Quoting raven1114:

i believe the cop was mistaken (or lying) because it has never been illegal to breastfeed in public

Quoting Nicholle5:

breastfeeding in public was illegal in az when i had my first 2 kids.i remember reading in the paper when i was pregnant with my oldest daughter(2nd child) back in 06 that breastfeeding in public was now legal but to my surprise it was still not in effect by aug 07.i remember breastfeeding my daughter(completely covered up btw) in downtown tucson az when she was only a few weeks old when some people took offense when they asked if they could see the babys face and i replied no she is eating.they looked taken aback and soon after a cop came up to me and told me that i was not permitted to breastfeed my child in public and to please go into a restroom or wait til i returned home.i told him that i read a while back that breastfeeding in public was now legal and he said that the law wasn't in complete effect yet but understands why i was confused.i didn't get a ticket so at leased that was good but even later after i had my 3rd child when the law was in effect i was always cautious and worried about breastfeeding in public.i now have identical twin girls who are 5months old and i still don't like breastfeeding in public.

by Gina on Nov. 12, 2011 at 12:44 AM
1 mom liked this

La Leche League removed its page on breastfeeding and the laws in various states. Nicholle, as I recall, it wasn't specifically illegal in Arizona as early as 1999. There merely was no protection either. And at this moment, there's no enforcement of the existing law.

The cop actually erred in your case. It wasn't illegal. And that other lady has a wonderful case for the ACLU to fight.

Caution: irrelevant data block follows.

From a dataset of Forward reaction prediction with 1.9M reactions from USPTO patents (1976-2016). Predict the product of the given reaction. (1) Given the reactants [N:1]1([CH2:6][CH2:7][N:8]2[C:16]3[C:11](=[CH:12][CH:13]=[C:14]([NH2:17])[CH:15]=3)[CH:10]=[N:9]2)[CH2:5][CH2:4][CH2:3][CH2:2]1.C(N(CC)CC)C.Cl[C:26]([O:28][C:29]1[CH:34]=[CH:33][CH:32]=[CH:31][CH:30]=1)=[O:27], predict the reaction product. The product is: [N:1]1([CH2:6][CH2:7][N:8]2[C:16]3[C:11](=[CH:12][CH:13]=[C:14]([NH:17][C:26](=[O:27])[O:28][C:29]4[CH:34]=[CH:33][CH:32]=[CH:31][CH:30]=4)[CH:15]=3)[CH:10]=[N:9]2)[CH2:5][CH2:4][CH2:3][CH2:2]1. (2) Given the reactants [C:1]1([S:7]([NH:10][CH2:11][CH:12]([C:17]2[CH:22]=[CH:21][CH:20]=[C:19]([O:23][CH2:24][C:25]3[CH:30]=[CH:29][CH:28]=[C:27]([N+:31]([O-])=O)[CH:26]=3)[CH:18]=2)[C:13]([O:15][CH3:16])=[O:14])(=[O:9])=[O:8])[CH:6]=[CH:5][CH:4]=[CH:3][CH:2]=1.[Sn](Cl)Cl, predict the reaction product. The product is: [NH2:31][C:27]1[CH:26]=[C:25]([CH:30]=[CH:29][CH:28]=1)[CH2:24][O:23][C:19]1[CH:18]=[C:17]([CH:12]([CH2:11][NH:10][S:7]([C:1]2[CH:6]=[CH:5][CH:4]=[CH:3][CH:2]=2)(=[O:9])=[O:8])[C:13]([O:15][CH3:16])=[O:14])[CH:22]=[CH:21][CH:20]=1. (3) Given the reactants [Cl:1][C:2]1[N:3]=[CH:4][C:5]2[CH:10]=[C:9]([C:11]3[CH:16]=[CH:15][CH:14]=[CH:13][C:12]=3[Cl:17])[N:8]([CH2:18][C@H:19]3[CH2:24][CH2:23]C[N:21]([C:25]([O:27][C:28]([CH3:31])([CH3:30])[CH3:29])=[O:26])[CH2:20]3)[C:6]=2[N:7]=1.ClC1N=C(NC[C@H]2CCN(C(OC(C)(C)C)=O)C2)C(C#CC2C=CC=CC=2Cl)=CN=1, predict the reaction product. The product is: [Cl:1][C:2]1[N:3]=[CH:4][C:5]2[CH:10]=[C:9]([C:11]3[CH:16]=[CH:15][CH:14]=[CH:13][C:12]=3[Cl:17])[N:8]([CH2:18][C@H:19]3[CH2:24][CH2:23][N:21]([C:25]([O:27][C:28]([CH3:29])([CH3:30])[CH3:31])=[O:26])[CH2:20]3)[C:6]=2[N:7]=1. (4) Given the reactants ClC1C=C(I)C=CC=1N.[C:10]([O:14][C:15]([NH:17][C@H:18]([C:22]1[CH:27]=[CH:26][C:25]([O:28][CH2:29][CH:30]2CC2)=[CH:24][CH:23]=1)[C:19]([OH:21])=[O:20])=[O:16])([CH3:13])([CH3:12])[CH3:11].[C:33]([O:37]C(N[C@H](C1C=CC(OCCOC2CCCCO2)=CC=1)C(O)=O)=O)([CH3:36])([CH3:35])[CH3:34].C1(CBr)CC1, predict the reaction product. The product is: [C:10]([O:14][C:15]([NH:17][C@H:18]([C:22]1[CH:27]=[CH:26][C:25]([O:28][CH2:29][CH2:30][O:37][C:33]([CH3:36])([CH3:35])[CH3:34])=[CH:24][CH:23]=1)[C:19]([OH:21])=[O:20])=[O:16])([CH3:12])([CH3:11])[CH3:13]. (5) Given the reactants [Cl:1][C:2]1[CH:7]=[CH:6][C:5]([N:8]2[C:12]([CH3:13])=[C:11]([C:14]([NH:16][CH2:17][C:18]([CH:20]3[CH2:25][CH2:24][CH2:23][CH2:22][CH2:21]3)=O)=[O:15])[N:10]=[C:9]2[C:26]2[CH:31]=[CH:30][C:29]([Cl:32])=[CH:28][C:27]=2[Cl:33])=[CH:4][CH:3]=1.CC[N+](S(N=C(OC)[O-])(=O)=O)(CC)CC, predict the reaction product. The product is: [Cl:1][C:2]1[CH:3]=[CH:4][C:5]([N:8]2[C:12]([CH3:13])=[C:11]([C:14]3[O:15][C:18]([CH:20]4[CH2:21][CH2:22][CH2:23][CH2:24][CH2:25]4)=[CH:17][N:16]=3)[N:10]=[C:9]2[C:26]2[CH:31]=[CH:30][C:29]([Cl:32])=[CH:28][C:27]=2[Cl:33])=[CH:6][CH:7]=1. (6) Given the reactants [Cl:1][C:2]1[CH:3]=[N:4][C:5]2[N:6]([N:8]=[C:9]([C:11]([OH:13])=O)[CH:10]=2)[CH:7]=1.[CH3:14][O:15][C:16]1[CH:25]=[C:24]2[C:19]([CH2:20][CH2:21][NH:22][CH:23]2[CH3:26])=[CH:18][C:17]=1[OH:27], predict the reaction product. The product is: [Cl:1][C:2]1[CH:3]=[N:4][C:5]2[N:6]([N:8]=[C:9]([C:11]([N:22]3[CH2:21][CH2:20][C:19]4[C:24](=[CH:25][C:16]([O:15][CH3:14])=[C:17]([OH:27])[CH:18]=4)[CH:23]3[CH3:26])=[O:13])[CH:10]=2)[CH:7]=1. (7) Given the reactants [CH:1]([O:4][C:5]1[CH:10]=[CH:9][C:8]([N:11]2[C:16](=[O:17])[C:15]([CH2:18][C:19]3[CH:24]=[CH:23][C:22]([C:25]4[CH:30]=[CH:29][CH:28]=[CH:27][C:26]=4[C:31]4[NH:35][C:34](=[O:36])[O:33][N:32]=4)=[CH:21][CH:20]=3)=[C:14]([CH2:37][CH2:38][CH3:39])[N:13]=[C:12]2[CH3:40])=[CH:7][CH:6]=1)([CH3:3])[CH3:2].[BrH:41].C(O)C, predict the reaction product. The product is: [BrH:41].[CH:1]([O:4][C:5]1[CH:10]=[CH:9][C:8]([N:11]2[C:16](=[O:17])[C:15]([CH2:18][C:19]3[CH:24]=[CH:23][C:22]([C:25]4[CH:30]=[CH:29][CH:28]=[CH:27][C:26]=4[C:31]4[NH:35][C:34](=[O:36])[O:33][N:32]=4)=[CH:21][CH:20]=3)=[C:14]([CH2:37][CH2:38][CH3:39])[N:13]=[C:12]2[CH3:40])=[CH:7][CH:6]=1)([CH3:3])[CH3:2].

by Member on Nov. 12, 2011 at 10:15 AM
Hhhmmm...had it been me I would have probably been held in contempt of court, because no one tells me my child can't eat.
by on Nov. 12, 2011 at 11:09 AM

Quoting collinsmommy0:

Wow. I have jury duty next week - I wonder what they will think of me & my pump & my request to pump for 20 min every 2-3 hours in a place other than a bathroom!

I have been called too. I have been wondering the same thing. My trial was postponed so I have not had to show yet. I did put that I breastfeed on the paper work. Let me know how your experience goes if you go before me.

by on Nov. 12, 2011 at 11:17 AM
1 mom liked this
What kind of society have we become were we actually need laws about breastfeeding? Shouldn't it be a no brainer? To me it's like having laws about breathing air.
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by on Nov. 12, 2011 at 11:55 AM
This is horrible
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by on Nov. 12, 2011 at 4:03 PM

Quoting tabi_cat1023:

Law is the law, he needs to be in trouble and give a public apology for his statement

This is not too far from me.  The problem is Michigan does not have any consequenses for this.  :( It just says that NIP is not considered nudity. 

Imagine driving a car that isn't working well. When you step on the gas the car sometimes lurches forward and sometimes doesn't respond. When you blow the horn it sounds blaring. The brakes sometimes slow the car, but not always. The blinkers work occasionally, the steering is erratic, and the speedometer is inaccurate. You are engaged in a constant struggle to keep the car on the road, and it is difficult to concentrate on anything else. -Stanley Greenspan
Medications and Mother's Milk - Group Owner  

by Group Admin - Amy on Nov. 12, 2011 at 4:32 PM

Quoting dairymama:

What kind of society have we become were we actually need laws about breastfeeding? Shouldn't it be a no brainer? To me it's like having laws about breathing air.

Lilypie - (wn9y)